Olive Jar Physical Object

Accession Number
Creation Date
circa 1620
Intact earthenware olive jar that has been cross-mended and is partially encrusted.

52.0 by 26.0 cm.

Exhibition Label
Case Caption:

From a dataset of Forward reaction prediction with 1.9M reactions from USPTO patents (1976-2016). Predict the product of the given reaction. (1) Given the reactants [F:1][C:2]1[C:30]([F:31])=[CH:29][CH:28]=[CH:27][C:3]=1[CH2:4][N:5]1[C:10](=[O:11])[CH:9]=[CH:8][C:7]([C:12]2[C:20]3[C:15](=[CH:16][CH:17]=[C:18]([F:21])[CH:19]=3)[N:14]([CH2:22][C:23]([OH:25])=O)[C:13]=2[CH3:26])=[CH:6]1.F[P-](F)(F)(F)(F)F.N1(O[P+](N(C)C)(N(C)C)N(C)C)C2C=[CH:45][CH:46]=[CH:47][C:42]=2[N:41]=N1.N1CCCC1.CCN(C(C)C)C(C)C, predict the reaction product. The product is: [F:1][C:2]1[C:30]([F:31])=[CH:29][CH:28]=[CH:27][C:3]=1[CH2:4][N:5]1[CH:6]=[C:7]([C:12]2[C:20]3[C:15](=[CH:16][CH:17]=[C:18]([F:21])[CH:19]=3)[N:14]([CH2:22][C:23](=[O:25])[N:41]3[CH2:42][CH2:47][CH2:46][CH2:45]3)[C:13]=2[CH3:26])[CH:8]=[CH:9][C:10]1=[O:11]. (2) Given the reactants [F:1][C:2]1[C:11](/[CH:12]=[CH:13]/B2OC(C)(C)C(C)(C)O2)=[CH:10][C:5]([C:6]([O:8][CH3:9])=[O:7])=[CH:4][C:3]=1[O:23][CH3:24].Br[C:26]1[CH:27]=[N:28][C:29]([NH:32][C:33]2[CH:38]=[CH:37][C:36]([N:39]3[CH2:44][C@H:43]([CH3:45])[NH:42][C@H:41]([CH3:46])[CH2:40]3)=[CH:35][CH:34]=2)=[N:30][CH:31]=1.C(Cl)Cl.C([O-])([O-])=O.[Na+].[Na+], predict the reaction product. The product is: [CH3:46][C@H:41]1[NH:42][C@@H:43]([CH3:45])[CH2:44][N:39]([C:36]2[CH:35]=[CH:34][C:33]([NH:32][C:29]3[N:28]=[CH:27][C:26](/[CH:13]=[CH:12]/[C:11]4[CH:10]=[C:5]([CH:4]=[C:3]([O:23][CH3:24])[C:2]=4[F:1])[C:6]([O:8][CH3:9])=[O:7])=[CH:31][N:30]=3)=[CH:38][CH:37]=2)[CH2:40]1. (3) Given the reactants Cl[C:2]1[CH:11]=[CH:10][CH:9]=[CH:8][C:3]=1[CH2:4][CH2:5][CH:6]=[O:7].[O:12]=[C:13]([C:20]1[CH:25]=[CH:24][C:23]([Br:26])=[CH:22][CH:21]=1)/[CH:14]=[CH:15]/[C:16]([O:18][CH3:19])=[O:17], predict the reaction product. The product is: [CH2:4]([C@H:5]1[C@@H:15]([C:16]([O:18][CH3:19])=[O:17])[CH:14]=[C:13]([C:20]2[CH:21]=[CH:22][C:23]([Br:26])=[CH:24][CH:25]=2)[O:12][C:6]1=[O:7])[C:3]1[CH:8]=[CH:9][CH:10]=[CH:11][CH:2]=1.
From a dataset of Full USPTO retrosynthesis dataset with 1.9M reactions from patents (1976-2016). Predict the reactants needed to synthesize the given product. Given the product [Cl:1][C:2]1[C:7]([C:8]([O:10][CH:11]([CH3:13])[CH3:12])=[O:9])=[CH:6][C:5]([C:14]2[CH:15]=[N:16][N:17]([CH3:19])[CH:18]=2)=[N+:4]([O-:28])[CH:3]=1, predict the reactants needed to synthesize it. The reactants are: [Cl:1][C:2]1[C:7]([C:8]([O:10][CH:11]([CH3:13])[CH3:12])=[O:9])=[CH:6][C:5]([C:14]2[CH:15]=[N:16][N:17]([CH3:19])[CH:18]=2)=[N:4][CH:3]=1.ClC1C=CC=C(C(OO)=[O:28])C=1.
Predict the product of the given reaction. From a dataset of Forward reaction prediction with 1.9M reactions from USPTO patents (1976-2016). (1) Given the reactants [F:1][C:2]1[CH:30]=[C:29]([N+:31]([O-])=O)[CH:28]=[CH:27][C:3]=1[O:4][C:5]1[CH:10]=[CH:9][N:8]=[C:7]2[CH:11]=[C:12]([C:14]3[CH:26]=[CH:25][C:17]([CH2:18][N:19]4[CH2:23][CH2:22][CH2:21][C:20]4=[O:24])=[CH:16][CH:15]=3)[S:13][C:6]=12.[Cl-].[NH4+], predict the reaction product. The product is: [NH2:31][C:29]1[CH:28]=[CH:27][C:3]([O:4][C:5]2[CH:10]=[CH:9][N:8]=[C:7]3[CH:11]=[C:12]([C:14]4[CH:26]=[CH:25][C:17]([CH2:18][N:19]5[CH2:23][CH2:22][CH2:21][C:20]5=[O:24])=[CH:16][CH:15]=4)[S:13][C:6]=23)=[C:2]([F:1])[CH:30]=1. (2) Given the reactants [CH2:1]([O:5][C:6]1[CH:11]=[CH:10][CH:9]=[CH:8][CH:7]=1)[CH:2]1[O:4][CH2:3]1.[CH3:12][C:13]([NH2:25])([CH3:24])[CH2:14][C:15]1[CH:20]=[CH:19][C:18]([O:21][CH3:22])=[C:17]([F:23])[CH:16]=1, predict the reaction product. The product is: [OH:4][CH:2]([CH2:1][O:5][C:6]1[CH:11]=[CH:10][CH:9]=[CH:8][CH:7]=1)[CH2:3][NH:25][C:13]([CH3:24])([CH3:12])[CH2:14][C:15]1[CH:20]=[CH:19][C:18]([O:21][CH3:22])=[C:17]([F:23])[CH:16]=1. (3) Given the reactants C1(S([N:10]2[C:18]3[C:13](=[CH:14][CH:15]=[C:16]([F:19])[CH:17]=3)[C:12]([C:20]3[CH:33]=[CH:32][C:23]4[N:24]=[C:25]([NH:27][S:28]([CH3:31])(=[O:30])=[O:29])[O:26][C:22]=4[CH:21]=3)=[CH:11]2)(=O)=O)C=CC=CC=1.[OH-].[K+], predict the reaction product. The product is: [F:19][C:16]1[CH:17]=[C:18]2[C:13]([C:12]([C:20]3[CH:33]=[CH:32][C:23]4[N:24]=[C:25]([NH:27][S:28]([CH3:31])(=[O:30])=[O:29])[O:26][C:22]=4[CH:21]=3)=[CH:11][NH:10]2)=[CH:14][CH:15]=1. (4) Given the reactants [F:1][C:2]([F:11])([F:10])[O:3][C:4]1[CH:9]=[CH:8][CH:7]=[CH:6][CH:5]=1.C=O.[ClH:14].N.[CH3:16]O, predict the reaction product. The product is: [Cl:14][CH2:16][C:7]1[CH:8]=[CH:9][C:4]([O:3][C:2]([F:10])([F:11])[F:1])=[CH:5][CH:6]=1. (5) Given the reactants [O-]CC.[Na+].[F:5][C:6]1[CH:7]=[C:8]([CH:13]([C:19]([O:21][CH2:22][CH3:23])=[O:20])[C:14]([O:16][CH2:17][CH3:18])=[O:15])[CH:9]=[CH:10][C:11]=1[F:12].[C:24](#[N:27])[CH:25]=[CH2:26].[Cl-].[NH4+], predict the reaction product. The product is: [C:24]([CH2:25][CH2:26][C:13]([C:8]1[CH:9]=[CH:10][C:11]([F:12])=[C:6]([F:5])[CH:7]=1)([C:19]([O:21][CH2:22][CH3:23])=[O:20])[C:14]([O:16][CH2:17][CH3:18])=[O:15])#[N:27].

Object Caption: OLIVE JARS Earthenware (c.1620) Gift of Jamestown Inc., Museum Purchase Fund 1986.008.0841, 1986.008.0852, 1986.008.0891,1986.008.1106-7 1986.008.1110, 2004.006.0002-11 Spanish galleons are particularly known for their profusion of earthenware containers. Varying in size, these held items that ranged from water and wine to medicine and even olives. Sealed with a wooden bung at the top, they were watertight, and their shape made it easy to stack them on a lower deck, leaning against each other and not likely to roll. Some people marked their jars with their logos to make sure they received the right goods. While many broken jars were found on the wreck sites of the Nuestra Señora de Atocha and the Santa Margarita, the intact jars came from a smaller ship in the fleet, the Buen ]esus.